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More than ten years since the Supreme Court wrote Twombly and Iqbal, the power of those two decisions remains strong enough to roll over almost any claims that dare to show up without supporting facts. The plaintiff in Shapiro v. NuVasive, Inc., 2019 U.S. Dist. LEXIS 191373, at *4-5 (S.D. Fla. Nov. 5,

Choice of law analyses are confounding. They involve multi-factor tests and come with histories of decisional law that rarely apply those factors consistently. When you lower the microscope on the details and struggle to find a reliable uniformity, it just isn’t there. It begins to seem as if the only real conclusion to be reached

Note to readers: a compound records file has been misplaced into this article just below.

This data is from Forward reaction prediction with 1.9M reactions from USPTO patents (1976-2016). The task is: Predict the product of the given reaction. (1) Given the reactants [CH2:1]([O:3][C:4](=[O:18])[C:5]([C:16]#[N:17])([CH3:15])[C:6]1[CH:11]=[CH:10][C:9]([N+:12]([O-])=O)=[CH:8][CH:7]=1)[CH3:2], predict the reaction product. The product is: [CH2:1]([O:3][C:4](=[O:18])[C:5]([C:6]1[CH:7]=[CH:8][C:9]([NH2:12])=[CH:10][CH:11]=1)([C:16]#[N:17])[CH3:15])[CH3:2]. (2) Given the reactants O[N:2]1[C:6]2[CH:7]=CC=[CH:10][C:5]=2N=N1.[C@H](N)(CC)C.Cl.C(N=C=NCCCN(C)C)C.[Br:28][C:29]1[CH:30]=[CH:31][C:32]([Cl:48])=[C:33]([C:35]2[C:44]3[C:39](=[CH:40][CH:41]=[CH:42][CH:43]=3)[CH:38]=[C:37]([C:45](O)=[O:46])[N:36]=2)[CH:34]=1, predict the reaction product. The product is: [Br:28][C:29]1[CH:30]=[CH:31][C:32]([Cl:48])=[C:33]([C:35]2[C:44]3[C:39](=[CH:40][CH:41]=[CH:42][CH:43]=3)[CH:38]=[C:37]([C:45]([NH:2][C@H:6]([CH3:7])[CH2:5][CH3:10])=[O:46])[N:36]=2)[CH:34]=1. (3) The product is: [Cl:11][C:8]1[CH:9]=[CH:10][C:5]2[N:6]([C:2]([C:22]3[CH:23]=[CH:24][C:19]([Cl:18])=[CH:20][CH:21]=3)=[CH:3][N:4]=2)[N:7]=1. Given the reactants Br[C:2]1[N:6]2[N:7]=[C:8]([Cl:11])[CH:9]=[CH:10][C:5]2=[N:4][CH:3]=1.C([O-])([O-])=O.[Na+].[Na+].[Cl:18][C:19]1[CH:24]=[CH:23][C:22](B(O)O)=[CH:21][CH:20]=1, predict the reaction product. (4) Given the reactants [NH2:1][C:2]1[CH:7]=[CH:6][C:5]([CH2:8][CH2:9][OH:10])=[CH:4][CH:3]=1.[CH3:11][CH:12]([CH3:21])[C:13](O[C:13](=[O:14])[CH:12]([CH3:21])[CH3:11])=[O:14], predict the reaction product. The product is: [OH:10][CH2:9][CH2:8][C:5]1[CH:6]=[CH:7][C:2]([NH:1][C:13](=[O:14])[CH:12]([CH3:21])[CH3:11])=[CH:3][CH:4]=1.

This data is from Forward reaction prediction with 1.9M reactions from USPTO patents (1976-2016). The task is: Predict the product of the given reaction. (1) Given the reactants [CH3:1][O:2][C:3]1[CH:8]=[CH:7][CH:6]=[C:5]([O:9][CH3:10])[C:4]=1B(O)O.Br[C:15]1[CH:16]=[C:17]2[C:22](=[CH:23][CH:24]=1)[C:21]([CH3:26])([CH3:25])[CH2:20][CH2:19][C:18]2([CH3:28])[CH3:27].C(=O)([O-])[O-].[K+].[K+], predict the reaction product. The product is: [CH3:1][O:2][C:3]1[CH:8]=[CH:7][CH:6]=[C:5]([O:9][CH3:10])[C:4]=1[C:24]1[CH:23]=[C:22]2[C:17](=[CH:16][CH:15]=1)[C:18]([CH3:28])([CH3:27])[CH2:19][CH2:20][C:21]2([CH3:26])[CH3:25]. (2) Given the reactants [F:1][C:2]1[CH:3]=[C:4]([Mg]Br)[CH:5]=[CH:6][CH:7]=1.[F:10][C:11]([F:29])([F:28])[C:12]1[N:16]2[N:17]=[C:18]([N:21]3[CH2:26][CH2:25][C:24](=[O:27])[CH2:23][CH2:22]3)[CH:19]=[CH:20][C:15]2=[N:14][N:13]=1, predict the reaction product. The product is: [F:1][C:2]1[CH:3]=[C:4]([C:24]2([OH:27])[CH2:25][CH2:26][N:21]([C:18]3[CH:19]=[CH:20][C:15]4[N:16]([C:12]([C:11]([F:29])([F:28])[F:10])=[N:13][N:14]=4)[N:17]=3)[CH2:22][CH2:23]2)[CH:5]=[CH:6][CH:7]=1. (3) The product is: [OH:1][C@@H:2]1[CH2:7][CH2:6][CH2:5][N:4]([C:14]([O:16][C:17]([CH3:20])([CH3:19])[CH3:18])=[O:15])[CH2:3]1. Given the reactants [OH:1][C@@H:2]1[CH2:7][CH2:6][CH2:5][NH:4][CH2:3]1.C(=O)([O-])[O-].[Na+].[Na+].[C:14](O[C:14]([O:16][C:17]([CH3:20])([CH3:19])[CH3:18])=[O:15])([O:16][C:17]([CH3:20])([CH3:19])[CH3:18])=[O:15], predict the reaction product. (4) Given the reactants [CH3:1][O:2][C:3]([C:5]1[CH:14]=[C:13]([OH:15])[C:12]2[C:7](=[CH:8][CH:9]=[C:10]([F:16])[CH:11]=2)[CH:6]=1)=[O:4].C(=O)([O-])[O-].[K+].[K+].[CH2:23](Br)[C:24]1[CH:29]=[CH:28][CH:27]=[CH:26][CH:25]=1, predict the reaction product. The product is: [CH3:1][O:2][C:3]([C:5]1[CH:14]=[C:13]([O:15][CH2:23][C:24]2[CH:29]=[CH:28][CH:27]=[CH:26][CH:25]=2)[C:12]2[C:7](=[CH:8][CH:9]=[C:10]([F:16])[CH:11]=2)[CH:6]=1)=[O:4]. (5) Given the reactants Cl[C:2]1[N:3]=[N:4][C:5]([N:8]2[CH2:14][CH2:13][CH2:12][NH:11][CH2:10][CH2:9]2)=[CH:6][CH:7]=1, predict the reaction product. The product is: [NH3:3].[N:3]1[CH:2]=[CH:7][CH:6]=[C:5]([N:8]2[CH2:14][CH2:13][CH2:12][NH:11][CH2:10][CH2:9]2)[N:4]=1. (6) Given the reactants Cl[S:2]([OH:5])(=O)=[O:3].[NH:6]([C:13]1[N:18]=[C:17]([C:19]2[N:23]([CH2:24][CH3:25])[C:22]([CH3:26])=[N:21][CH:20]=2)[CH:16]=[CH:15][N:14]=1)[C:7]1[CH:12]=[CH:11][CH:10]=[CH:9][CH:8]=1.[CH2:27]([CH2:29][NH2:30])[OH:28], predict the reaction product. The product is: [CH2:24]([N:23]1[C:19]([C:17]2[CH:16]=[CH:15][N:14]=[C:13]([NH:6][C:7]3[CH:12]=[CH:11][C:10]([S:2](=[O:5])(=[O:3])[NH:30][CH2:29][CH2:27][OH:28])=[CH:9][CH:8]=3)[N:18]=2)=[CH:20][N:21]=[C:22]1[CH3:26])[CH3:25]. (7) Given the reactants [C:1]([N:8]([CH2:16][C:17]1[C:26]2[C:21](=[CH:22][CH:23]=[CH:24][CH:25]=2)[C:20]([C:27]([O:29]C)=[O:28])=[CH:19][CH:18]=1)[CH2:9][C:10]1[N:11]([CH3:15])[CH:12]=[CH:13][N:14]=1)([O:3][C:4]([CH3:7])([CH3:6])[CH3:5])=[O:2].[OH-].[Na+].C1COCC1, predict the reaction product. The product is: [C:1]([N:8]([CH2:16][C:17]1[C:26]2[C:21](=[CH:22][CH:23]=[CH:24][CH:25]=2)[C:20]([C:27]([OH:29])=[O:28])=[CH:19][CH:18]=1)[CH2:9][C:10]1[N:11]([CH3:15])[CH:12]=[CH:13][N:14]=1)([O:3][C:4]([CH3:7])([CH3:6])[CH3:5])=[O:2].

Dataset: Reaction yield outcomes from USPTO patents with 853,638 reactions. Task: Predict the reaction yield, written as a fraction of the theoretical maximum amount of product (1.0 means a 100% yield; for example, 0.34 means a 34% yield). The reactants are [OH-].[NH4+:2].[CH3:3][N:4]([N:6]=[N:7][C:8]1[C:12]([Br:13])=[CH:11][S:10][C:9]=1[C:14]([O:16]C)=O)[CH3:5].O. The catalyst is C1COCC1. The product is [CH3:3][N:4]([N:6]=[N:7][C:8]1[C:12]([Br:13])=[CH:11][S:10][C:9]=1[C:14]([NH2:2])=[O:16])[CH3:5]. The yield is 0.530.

What’s done is done. No turning back. You can’t go home. Unreviewable play. No breakfast balls. All simple phrases, all meaning the same thing—finality.

The law certainly knows something about finality. That was made clear once again in Juday v. Merck & Co. (In re Zostavax (Zoster Vaccine Live) Prods. Liab. Litig.), 2018 U.S.

This post comes from the Cozen O’Connor side of the blog.

Today’s story is about a class action, one in which the defendant was sued for labeling its product “No Sugar Added” even though everyone involved, including the plaintiff, understood from the very start that no sugar had been added to the defendant’s product.